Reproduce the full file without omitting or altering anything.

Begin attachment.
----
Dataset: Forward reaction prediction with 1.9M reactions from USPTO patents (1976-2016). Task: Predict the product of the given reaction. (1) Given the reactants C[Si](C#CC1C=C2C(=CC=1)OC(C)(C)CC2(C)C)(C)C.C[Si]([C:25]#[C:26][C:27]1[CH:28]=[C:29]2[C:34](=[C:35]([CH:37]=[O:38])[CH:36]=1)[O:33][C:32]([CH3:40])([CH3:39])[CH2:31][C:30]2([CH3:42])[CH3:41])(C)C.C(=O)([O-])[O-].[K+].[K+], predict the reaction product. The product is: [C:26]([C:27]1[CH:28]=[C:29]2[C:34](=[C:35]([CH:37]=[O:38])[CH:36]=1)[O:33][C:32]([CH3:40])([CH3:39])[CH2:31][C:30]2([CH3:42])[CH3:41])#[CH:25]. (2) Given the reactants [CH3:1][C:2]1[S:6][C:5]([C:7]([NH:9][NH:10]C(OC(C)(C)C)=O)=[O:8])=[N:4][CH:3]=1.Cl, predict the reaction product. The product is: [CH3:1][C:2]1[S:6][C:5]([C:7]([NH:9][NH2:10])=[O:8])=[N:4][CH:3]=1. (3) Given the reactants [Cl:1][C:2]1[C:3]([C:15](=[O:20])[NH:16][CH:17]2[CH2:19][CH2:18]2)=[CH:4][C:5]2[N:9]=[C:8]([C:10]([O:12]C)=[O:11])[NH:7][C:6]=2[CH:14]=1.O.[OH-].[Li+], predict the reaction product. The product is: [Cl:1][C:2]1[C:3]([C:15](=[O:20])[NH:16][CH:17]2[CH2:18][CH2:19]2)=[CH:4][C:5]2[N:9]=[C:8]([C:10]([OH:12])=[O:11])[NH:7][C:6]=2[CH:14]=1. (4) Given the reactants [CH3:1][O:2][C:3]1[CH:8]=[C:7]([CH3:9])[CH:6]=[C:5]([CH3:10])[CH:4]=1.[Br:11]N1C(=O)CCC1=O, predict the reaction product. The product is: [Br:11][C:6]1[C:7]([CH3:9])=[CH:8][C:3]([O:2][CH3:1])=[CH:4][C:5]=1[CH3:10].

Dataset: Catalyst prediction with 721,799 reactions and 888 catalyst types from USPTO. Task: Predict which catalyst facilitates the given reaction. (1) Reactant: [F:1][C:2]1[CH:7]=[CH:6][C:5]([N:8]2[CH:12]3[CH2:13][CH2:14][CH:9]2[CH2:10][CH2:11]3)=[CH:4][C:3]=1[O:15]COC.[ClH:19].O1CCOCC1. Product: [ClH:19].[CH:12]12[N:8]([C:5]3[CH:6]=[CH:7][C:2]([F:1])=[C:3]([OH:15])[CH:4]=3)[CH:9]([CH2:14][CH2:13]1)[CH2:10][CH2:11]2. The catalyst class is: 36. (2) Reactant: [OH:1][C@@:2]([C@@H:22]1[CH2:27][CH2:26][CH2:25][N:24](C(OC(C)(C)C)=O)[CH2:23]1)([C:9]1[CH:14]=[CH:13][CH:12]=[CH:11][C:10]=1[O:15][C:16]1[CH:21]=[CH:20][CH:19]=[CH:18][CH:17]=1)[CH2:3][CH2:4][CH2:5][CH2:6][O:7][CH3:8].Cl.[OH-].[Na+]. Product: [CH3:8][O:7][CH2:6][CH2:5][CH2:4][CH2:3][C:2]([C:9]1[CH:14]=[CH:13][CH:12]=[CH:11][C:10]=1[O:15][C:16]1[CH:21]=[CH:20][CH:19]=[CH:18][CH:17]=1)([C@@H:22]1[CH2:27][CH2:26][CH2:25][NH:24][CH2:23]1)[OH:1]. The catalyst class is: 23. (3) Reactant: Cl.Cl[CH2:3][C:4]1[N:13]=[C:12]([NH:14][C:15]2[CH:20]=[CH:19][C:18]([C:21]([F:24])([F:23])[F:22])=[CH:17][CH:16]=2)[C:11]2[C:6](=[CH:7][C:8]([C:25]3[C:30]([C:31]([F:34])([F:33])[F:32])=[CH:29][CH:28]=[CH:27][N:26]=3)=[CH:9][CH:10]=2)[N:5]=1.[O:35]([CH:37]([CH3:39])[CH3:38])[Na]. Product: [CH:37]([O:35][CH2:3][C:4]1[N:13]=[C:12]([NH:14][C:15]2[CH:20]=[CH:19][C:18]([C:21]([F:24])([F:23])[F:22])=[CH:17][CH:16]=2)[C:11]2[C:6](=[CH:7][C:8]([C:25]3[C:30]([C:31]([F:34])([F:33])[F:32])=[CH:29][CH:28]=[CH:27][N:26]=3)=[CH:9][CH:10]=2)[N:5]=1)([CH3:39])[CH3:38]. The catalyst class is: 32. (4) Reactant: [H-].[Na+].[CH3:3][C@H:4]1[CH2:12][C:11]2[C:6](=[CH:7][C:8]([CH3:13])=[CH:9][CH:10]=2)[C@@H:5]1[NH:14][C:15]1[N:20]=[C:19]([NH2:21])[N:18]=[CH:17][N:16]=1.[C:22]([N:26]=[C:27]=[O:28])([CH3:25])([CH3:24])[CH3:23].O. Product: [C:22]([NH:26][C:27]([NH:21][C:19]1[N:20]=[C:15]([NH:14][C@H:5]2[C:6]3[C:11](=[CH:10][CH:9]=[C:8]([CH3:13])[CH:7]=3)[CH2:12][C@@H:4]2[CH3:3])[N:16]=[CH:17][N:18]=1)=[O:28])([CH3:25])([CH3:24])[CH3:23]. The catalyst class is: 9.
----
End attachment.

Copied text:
Dataset: Forward reaction prediction with 1.9M reactions from USPTO patents (1976-2016). Task: Predict the product of the given reaction. (1) Given the reactants C[Si](C#CC1C=C2C(=CC=1)OC(C)(C)CC2(C)C)(C)C.C[Si]([C:25]#[C:26][C:27]1[CH:28]=[C:29]2[C:34](=[C:35]([CH:37]=[O:38])[CH:36]=1)[O:33][C:32]([CH3:40])([CH3:39])[CH2:31][C:30]2([CH3:42])[CH3:41])(C)C.C(=O)([O-])[O-].[K+].[K+], predict the reaction product. The product is: [C:26]([C:27]1[CH:28]=[C:29]2[C:34](=[C:35]([CH:37]=[O:38])[CH:36]=1)[O:33][C:32]([CH3:40])([CH3:39])[CH2:31][C:30]2([CH3:42])[CH3:41])#[CH:25]. (2) Given the reactants [CH3:1][C:2]1[S:6][C:5]([C:7]([NH:9][NH:10]C(OC(C)(C)C)=O)=[O:8])=[N:4][CH:3]=1.Cl, predict the reaction product. The product is: [CH3:1][C:2]1[S:6][C:5]([C:7]([NH:9][NH2:10])=[O:8])=[N:4][CH:3]=1. (3) Given the reactants [Cl:1][C:2]1[C:3]([C:15](=[O:20])[NH:16][CH:17]2[CH2:19][CH2:18]2)=[CH:4][C:5]2[N:9]=[C:8]([C:10]([O:12]C)=[O:11])[NH:7][C:6]=2[CH:14]=1.O.[OH-].[Li+], predict the reaction product. The product is: [Cl:1][C:2]1[C:3]([C:15](=[O:20])[NH:16][CH:17]2[CH2:18][CH2:19]2)=[CH:4][C:5]2[N:9]=[C:8]([C:10]([OH:12])=[O:11])[NH:7][C:6]=2[CH:14]=1. (4) Given the reactants [CH3:1][O:2][C:3]1[CH:8]=[C:7]([CH3:9])[CH:6]=[C:5]([CH3:10])[CH:4]=1.[Br:11]N1C(=O)CCC1=O, predict the reaction product. The product is: [Br:11][C:6]1[C:7]([CH3:9])=[CH:8][C:3]([O:2][CH3:1])=[CH:4][C:5]=1[CH3:10].

Dataset: Catalyst prediction with 721,799 reactions and 888 catalyst types from USPTO. Task: Predict which catalyst facilitates the given reaction. (1) Reactant: [F:1][C:2]1[CH:7]=[CH:6][C:5]([N:8]2[CH:12]3[CH2:13][CH2:14][CH:9]2[CH2:10][CH2:11]3)=[CH:4][C:3]=1[O:15]COC.[ClH:19].O1CCOCC1. Product: [ClH:19].[CH:12]12[N:8]([C:5]3[CH:6]=[CH:7][C:2]([F:1])=[C:3]([OH:15])[CH:4]=3)[CH:9]([CH2:14][CH2:13]1)[CH2:10][CH2:11]2. The catalyst class is: 36. (2) Reactant: [OH:1][C@@:2]([C@@H:22]1[CH2:27][CH2:26][CH2:25][N:24](C(OC(C)(C)C)=O)[CH2:23]1)([C:9]1[CH:14]=[CH:13][CH:12]=[CH:11][C:10]=1[O:15][C:16]1[CH:21]=[CH:20][CH:19]=[CH:18][CH:17]=1)[CH2:3][CH2:4][CH2:5][CH2:6][O:7][CH3:8].Cl.[OH-].[Na+]. Product: [CH3:8][O:7][CH2:6][CH2:5][CH2:4][CH2:3][C:2]([C:9]1[CH:14]=[CH:13][CH:12]=[CH:11][C:10]=1[O:15][C:16]1[CH:21]=[CH:20][CH:19]=[CH:18][CH:17]=1)([C@@H:22]1[CH2:27][CH2:26][CH2:25][NH:24][CH2:23]1)[OH:1]. The catalyst class is: 23. (3) Reactant: Cl.Cl[CH2:3][C:4]1[N:13]=[C:12]([NH:14][C:15]2[CH:20]=[CH:19][C:18]([C:21]([F:24])([F:23])[F:22])=[CH:17][CH:16]=2)[C:11]2[C:6](=[CH:7][C:8]([C:25]3[C:30]([C:31]([F:34])([F:33])[F:32])=[CH:29][CH:28]=[CH:27][N:26]=3)=[CH:9][CH:10]=2)[N:5]=1.[O:35]([CH:37]([CH3:39])[CH3:38])[Na]. Product: [CH:37]([O:35][CH2:3][C:4]1[N:13]=[C:12]([NH:14][C:15]2[CH:20]=[CH:19][C:18]([C:21]([F:24])([F:23])[F:22])=[CH:17][CH:16]=2)[C:11]2[C:6](=[CH:7][C:8]([C:25]3[C:30]([C:31]([F:34])([F:33])[F:32])=[CH:29][CH:28]=[CH:27][N:26]=3)=[CH:9][CH:10]=2)[N:5]=1)([CH3:39])[CH3:38]. The catalyst class is: 32. (4) Reactant: [H-].[Na+].[CH3:3][C@H:4]1[CH2:12][C:11]2[C:6](=[CH:7][C:8]([CH3:13])=[CH:9][CH:10]=2)[C@@H:5]1[NH:14][C:15]1[N:20]=[C:19]([NH2:21])[N:18]=[CH:17][N:16]=1.[C:22]([N:26]=[C:27]=[O:28])([CH3:25])([CH3:24])[CH3:23].O. Product: [C:22]([NH:26][C:27]([NH:21][C:19]1[N:20]=[C:15]([NH:14][C@H:5]2[C:6]3[C:11](=[CH:10][CH:9]=[C:8]([CH3:13])[CH:7]=3)[CH2:12][C@@H:4]2[CH3:3])[N:16]=[CH:17][N:18]=1)=[O:28])([CH3:25])([CH3:24])[CH3:23]. The catalyst class is: 9.